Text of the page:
The above evidence is only perceptual, but the other evidence available in the corollary group is somewhat more tangible although still open to speculation. This includes some alleged paintings in Nepal and Tibet monasteries which are said to represent snowmen; a certain mask found in Moscow which supposedly is a replica of a snowman skull; and certain literary references to “wild-men” in old eastern Eurasian manuscripts, volumes on travel and legend, and the Bible.
While there is as yet nothing in the form of photographs or completely authenticated reports to substantiate the alleged monastery paintings, the mask mentioned above was examined by Dr. S.M. Uspenski in Moscow. It is a ritual Buddhist mask which was found in 1960 in the Puppet Theater Museum in Moscow, is estimated to be over 150 years old, and is said to have derived originally from Tibet. It depicts an anthropoid with large canines, extremely well-developed temporal crests, and a somewhat protruding torus. Dr. Uspenski proposes that it was modelled as a replica of a mummified snowman head. He considers it inconceivable that it could be purely an imaginative design (Fitter, 1960).
The most impressive discussion of literary evidence is by Dr. Emmanuel Vlcek, a Czechoslovakian archeologist. While studying in Mongolia, he came upon an 18th century edition of an “anatomical dictionary”. It shows, among various illustrations of Tibetan fauna, a primate standing erect upon a rock. The animal is covered with hair, except for the face and hands and feet. This creature is referred to in translation as a “wild man” that “lives in the mountains, his origin is close to that of a bear, his body resembles that of a man and he has enormous strength. His meat may be eaten to treat mental diseases and his gall cures jaundice.” Dr. Vlcek further points out that all the other animals represented in these books are accurate representations of actual fauna and in no case did they enter the realm of mythical beasts as in the case in medieval volumes of this genre (Vlcek, 1960: 133ff.)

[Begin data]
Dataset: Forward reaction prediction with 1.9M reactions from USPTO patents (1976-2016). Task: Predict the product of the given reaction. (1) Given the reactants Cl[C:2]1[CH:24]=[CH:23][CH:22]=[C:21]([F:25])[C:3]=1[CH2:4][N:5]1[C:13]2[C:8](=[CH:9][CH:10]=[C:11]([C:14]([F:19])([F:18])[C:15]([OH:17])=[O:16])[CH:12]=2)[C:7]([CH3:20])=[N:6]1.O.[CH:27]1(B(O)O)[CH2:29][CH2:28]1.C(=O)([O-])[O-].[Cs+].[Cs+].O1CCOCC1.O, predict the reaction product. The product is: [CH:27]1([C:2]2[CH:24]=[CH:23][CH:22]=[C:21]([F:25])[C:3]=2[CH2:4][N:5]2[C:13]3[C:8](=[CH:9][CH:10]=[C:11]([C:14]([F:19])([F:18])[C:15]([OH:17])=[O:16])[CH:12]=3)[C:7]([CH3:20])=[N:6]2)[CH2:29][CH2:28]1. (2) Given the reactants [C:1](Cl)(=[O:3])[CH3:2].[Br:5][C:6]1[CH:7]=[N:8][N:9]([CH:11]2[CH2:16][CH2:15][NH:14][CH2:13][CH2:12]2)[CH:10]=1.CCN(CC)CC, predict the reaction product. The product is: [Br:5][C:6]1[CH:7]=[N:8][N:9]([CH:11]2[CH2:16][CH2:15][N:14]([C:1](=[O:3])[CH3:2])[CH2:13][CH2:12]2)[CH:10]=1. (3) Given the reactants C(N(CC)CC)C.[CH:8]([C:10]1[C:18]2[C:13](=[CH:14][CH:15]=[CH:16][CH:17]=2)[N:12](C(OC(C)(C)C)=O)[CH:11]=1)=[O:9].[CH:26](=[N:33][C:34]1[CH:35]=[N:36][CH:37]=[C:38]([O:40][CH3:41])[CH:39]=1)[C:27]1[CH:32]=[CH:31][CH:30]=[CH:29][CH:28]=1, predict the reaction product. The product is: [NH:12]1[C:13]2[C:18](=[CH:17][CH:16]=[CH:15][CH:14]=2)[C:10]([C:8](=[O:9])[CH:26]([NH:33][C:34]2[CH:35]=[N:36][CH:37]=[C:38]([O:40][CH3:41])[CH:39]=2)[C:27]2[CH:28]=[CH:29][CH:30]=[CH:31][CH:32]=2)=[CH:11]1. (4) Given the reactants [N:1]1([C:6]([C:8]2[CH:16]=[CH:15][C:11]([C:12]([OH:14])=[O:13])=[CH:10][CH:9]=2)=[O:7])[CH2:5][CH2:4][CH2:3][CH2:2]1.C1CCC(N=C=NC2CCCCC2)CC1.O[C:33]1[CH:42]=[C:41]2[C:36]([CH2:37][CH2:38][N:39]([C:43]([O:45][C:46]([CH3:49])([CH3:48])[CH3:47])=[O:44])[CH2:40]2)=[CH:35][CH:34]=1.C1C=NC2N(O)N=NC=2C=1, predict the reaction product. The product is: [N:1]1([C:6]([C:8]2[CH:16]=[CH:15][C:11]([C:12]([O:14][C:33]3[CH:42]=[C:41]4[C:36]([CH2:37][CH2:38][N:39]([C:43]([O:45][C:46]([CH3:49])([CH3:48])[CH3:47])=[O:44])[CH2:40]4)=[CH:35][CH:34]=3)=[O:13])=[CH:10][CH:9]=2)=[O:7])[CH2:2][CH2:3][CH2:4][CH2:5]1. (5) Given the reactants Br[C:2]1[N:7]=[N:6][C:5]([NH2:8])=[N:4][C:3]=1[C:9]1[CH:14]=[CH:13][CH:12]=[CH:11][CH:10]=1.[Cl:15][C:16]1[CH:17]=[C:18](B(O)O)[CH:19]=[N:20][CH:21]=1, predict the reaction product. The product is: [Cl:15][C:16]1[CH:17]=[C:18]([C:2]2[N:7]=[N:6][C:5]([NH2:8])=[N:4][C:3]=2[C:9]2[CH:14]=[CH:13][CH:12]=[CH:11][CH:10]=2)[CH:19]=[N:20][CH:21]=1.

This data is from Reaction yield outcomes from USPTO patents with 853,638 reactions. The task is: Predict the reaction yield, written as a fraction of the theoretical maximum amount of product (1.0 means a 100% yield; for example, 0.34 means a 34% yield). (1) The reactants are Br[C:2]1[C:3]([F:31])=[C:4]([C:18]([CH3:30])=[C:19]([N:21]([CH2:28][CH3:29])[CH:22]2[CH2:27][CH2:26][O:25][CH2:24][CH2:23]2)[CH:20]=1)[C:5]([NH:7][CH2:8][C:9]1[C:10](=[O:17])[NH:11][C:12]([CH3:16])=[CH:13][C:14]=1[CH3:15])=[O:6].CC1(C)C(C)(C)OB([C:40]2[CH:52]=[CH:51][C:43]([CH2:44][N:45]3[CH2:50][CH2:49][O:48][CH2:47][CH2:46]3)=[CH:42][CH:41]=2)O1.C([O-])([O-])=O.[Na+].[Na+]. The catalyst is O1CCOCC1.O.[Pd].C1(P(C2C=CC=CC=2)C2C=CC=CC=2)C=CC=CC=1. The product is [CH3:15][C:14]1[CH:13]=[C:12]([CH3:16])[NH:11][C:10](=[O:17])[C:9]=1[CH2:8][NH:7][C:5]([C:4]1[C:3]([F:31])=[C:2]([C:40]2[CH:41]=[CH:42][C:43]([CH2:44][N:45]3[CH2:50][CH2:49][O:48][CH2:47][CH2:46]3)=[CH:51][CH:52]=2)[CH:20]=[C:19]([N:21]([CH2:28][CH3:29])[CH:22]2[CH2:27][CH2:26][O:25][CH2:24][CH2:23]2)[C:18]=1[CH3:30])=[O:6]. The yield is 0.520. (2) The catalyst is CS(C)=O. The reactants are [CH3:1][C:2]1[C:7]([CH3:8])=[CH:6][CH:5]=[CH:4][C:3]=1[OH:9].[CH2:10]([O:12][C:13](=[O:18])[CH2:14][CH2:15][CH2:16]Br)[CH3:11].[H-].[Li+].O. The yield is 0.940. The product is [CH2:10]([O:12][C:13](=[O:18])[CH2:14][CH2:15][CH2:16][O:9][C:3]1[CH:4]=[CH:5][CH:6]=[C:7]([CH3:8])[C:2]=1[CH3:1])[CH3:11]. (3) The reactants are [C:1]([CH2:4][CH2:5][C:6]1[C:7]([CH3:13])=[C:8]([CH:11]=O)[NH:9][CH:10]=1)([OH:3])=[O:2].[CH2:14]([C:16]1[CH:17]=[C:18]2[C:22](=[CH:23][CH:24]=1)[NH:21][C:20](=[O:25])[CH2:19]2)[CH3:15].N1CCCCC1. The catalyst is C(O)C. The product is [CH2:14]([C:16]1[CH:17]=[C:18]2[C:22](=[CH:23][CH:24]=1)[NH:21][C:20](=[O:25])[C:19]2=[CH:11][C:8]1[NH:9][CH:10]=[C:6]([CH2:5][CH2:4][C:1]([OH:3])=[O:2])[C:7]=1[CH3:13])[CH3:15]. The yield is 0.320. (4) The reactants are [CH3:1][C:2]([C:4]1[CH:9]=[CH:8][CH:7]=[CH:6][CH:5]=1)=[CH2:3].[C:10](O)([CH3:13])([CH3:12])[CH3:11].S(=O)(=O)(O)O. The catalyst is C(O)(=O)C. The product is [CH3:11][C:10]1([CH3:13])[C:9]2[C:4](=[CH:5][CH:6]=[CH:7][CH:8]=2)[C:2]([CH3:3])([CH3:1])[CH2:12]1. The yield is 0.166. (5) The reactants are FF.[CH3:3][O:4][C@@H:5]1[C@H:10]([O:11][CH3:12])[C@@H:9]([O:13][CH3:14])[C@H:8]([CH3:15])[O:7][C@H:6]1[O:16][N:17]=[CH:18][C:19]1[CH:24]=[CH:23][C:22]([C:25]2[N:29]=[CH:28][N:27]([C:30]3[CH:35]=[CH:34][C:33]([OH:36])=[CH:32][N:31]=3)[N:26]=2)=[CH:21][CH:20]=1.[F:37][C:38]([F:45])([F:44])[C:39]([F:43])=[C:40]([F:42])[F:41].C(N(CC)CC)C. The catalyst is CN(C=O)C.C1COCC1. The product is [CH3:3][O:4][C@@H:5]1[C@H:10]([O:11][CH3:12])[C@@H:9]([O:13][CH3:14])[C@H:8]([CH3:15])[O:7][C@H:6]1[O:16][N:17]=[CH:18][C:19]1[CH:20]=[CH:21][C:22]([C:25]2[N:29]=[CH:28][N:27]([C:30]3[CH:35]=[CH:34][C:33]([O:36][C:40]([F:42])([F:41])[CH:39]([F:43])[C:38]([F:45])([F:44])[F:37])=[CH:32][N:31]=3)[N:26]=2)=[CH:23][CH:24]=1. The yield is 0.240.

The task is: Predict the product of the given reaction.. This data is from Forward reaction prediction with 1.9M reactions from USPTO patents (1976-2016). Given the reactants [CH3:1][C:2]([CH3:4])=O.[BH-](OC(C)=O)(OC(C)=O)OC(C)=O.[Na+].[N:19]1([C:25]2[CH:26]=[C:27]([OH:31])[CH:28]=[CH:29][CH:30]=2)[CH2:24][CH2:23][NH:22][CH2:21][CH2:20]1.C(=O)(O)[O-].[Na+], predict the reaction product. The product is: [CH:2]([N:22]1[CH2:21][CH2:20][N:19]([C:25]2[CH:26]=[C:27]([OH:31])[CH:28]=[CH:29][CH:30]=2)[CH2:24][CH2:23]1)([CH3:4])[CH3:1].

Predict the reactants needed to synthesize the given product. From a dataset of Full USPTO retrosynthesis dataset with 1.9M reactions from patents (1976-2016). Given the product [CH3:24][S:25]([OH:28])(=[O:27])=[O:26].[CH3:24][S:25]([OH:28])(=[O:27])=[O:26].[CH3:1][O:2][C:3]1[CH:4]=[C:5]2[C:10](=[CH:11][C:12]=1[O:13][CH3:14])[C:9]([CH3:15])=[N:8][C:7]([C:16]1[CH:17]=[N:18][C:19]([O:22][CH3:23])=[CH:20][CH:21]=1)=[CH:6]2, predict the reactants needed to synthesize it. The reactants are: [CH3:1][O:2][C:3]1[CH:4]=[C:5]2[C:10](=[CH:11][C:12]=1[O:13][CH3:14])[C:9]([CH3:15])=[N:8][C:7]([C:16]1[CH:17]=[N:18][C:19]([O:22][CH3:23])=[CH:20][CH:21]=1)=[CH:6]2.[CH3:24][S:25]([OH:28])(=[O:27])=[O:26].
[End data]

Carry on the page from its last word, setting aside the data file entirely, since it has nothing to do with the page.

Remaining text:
There are likewise many references to hairy men and giants in the Bible, and in other books of lore and legend, too numerous to mention here. (There is a summary of appropriate Biblical passages organized by Rabbi Yonah N. ibn Aharon in Sanderson, 1961: 378-382).
At this point, we shall consider what will be termed cognate physical evidence, namely: hair, excrement, blood samples, remains of snowman kills, alleged shelters, and footprints.
First, there is the matter of hair, which has been taken from certain physical specimens (to be discussed later) and also isolated tufts found in association with sightings and spoor. They have been miscroscopically examined and show an interesting array of characteristics. Dr. Leon A. Hausman, professor of zoology at the New Jersey College for Women, found that “the structural elements of the hair shaft agreed with those of an Ursus or an anthropoid of some sort” (Heuvelmans, 1958: 168). But although he compared them with the hair of a langur and a brown bear, they did not coincide with either.
Serological comparisons have also been made between old and new flesh samples attributed to snowmen, and some primates, rabbits, does, and others. The results have been interesting yet inconclusive; the “snowman” samples do not match any of the animals considered, but have not been compared with some of the more likely types of known animals such as the gorilla, orang, and bear.
Scatological investigations have also been made of specimens of excrement collected in various points in Nepal and eastern Eurasia. On the macroscopic level, the fecal masses are described as being quite human-like in morphology although in some cases they may be much greater in volume than a normal human scat. On the microscopic level, they are found to contain the remains of small animals, some vegetable matter, bits of insects, and the eggs of certain parasitic worms of the genus Trichuris which are of a type found in various primates (Sanderson, 1961: 340). We find a detailed account of the discovery of excrement given in a book written as a result of the Daily Mail expedition. (Stonor, 1955: 120ff). “I did find what I am almost convinced was the dung of a yeti. Human in form, it was composed…of fur and bones of mouse hares, mixed up with an appreciable quantity of clay.” The clay was instrumental in convincing him it was yeti excrement, as the Sherpas had previously told him that the animal had a curious habit of eating quantities of clay found in the area.